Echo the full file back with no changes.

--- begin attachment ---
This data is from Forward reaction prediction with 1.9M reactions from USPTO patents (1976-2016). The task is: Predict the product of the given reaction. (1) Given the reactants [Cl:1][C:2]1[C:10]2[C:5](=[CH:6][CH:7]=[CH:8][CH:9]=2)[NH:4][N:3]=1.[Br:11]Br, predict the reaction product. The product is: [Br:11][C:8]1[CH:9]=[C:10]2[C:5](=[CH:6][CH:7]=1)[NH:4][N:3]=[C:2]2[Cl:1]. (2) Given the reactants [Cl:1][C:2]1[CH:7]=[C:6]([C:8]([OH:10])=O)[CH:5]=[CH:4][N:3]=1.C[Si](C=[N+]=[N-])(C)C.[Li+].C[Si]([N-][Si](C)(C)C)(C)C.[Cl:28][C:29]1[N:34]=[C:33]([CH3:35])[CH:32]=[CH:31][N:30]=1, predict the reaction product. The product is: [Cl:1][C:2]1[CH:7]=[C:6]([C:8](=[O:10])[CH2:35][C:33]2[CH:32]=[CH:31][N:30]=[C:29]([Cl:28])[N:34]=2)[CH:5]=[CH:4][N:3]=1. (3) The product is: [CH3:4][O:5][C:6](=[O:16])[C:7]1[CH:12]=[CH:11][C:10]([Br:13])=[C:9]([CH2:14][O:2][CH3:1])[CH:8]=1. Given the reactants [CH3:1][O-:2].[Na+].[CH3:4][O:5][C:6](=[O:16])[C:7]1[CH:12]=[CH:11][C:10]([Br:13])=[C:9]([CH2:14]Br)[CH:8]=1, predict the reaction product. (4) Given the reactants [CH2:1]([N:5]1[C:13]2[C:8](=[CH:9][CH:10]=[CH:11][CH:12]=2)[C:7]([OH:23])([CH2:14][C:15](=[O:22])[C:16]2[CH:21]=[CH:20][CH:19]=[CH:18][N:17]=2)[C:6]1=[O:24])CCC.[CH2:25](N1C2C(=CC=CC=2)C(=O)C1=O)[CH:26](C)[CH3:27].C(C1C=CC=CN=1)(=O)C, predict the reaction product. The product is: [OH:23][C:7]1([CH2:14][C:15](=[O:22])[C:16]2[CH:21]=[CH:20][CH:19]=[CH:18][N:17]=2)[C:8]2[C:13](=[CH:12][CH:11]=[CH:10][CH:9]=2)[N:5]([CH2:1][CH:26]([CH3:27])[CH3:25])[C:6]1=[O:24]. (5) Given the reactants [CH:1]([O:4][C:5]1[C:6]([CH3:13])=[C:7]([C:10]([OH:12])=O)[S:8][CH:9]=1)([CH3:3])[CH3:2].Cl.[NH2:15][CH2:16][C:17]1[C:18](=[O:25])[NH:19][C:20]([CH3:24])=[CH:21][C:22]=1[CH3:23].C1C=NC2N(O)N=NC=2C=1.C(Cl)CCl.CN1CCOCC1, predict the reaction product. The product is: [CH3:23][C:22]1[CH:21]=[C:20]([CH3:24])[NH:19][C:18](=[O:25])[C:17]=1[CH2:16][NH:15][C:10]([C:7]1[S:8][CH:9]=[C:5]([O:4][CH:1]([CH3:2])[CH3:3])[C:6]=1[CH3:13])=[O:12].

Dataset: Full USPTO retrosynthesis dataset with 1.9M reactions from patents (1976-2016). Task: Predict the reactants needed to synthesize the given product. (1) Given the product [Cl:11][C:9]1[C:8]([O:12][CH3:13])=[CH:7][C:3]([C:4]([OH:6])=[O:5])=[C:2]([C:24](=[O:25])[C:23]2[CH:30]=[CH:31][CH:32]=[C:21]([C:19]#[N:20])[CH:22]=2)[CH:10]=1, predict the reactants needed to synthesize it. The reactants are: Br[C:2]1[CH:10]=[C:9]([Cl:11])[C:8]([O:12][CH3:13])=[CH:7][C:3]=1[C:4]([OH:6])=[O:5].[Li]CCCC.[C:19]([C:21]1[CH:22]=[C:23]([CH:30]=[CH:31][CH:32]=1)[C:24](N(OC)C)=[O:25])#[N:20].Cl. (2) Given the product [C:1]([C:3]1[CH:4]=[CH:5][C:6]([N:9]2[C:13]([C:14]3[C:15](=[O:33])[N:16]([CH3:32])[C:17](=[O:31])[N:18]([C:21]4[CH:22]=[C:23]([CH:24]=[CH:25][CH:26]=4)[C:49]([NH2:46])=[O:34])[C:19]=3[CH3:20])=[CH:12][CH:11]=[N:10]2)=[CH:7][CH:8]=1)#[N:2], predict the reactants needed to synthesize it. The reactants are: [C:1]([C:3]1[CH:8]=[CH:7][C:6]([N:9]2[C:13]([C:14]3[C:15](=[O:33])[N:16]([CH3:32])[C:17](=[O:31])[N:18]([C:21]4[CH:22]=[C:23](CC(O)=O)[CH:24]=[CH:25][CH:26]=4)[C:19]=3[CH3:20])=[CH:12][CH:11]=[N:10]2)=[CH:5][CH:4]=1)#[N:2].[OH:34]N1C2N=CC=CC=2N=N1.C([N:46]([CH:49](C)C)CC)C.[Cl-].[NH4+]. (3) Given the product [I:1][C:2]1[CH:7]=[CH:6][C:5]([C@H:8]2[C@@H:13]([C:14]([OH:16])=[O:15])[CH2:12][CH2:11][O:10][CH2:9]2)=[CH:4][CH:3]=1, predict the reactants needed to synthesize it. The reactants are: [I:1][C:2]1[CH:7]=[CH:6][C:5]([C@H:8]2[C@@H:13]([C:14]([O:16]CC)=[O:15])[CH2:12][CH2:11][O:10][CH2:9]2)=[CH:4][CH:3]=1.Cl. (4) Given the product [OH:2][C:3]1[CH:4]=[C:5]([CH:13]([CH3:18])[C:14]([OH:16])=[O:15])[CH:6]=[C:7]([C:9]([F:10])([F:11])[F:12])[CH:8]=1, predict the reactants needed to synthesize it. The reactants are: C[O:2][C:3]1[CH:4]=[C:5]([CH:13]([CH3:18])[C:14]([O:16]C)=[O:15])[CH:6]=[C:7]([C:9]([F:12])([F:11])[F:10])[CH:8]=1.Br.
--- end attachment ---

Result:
This data is from Forward reaction prediction with 1.9M reactions from USPTO patents (1976-2016). The task is: Predict the product of the given reaction. (1) Given the reactants [Cl:1][C:2]1[C:10]2[C:5](=[CH:6][CH:7]=[CH:8][CH:9]=2)[NH:4][N:3]=1.[Br:11]Br, predict the reaction product. The product is: [Br:11][C:8]1[CH:9]=[C:10]2[C:5](=[CH:6][CH:7]=1)[NH:4][N:3]=[C:2]2[Cl:1]. (2) Given the reactants [Cl:1][C:2]1[CH:7]=[C:6]([C:8]([OH:10])=O)[CH:5]=[CH:4][N:3]=1.C[Si](C=[N+]=[N-])(C)C.[Li+].C[Si]([N-][Si](C)(C)C)(C)C.[Cl:28][C:29]1[N:34]=[C:33]([CH3:35])[CH:32]=[CH:31][N:30]=1, predict the reaction product. The product is: [Cl:1][C:2]1[CH:7]=[C:6]([C:8](=[O:10])[CH2:35][C:33]2[CH:32]=[CH:31][N:30]=[C:29]([Cl:28])[N:34]=2)[CH:5]=[CH:4][N:3]=1. (3) The product is: [CH3:4][O:5][C:6](=[O:16])[C:7]1[CH:12]=[CH:11][C:10]([Br:13])=[C:9]([CH2:14][O:2][CH3:1])[CH:8]=1. Given the reactants [CH3:1][O-:2].[Na+].[CH3:4][O:5][C:6](=[O:16])[C:7]1[CH:12]=[CH:11][C:10]([Br:13])=[C:9]([CH2:14]Br)[CH:8]=1, predict the reaction product. (4) Given the reactants [CH2:1]([N:5]1[C:13]2[C:8](=[CH:9][CH:10]=[CH:11][CH:12]=2)[C:7]([OH:23])([CH2:14][C:15](=[O:22])[C:16]2[CH:21]=[CH:20][CH:19]=[CH:18][N:17]=2)[C:6]1=[O:24])CCC.[CH2:25](N1C2C(=CC=CC=2)C(=O)C1=O)[CH:26](C)[CH3:27].C(C1C=CC=CN=1)(=O)C, predict the reaction product. The product is: [OH:23][C:7]1([CH2:14][C:15](=[O:22])[C:16]2[CH:21]=[CH:20][CH:19]=[CH:18][N:17]=2)[C:8]2[C:13](=[CH:12][CH:11]=[CH:10][CH:9]=2)[N:5]([CH2:1][CH:26]([CH3:27])[CH3:25])[C:6]1=[O:24]. (5) Given the reactants [CH:1]([O:4][C:5]1[C:6]([CH3:13])=[C:7]([C:10]([OH:12])=O)[S:8][CH:9]=1)([CH3:3])[CH3:2].Cl.[NH2:15][CH2:16][C:17]1[C:18](=[O:25])[NH:19][C:20]([CH3:24])=[CH:21][C:22]=1[CH3:23].C1C=NC2N(O)N=NC=2C=1.C(Cl)CCl.CN1CCOCC1, predict the reaction product. The product is: [CH3:23][C:22]1[CH:21]=[C:20]([CH3:24])[NH:19][C:18](=[O:25])[C:17]=1[CH2:16][NH:15][C:10]([C:7]1[S:8][CH:9]=[C:5]([O:4][CH:1]([CH3:2])[CH3:3])[C:6]=1[CH3:13])=[O:12].

Dataset: Full USPTO retrosynthesis dataset with 1.9M reactions from patents (1976-2016). Task: Predict the reactants needed to synthesize the given product. (1) Given the product [Cl:11][C:9]1[C:8]([O:12][CH3:13])=[CH:7][C:3]([C:4]([OH:6])=[O:5])=[C:2]([C:24](=[O:25])[C:23]2[CH:30]=[CH:31][CH:32]=[C:21]([C:19]#[N:20])[CH:22]=2)[CH:10]=1, predict the reactants needed to synthesize it. The reactants are: Br[C:2]1[CH:10]=[C:9]([Cl:11])[C:8]([O:12][CH3:13])=[CH:7][C:3]=1[C:4]([OH:6])=[O:5].[Li]CCCC.[C:19]([C:21]1[CH:22]=[C:23]([CH:30]=[CH:31][CH:32]=1)[C:24](N(OC)C)=[O:25])#[N:20].Cl. (2) Given the product [C:1]([C:3]1[CH:4]=[CH:5][C:6]([N:9]2[C:13]([C:14]3[C:15](=[O:33])[N:16]([CH3:32])[C:17](=[O:31])[N:18]([C:21]4[CH:22]=[C:23]([CH:24]=[CH:25][CH:26]=4)[C:49]([NH2:46])=[O:34])[C:19]=3[CH3:20])=[CH:12][CH:11]=[N:10]2)=[CH:7][CH:8]=1)#[N:2], predict the reactants needed to synthesize it. The reactants are: [C:1]([C:3]1[CH:8]=[CH:7][C:6]([N:9]2[C:13]([C:14]3[C:15](=[O:33])[N:16]([CH3:32])[C:17](=[O:31])[N:18]([C:21]4[CH:22]=[C:23](CC(O)=O)[CH:24]=[CH:25][CH:26]=4)[C:19]=3[CH3:20])=[CH:12][CH:11]=[N:10]2)=[CH:5][CH:4]=1)#[N:2].[OH:34]N1C2N=CC=CC=2N=N1.C([N:46]([CH:49](C)C)CC)C.[Cl-].[NH4+]. (3) Given the product [I:1][C:2]1[CH:7]=[CH:6][C:5]([C@H:8]2[C@@H:13]([C:14]([OH:16])=[O:15])[CH2:12][CH2:11][O:10][CH2:9]2)=[CH:4][CH:3]=1, predict the reactants needed to synthesize it. The reactants are: [I:1][C:2]1[CH:7]=[CH:6][C:5]([C@H:8]2[C@@H:13]([C:14]([O:16]CC)=[O:15])[CH2:12][CH2:11][O:10][CH2:9]2)=[CH:4][CH:3]=1.Cl. (4) Given the product [OH:2][C:3]1[CH:4]=[C:5]([CH:13]([CH3:18])[C:14]([OH:16])=[O:15])[CH:6]=[C:7]([C:9]([F:10])([F:11])[F:12])[CH:8]=1, predict the reactants needed to synthesize it. The reactants are: C[O:2][C:3]1[CH:4]=[C:5]([CH:13]([CH3:18])[C:14]([O:16]C)=[O:15])[CH:6]=[C:7]([C:9]([F:12])([F:11])[F:10])[CH:8]=1.Br.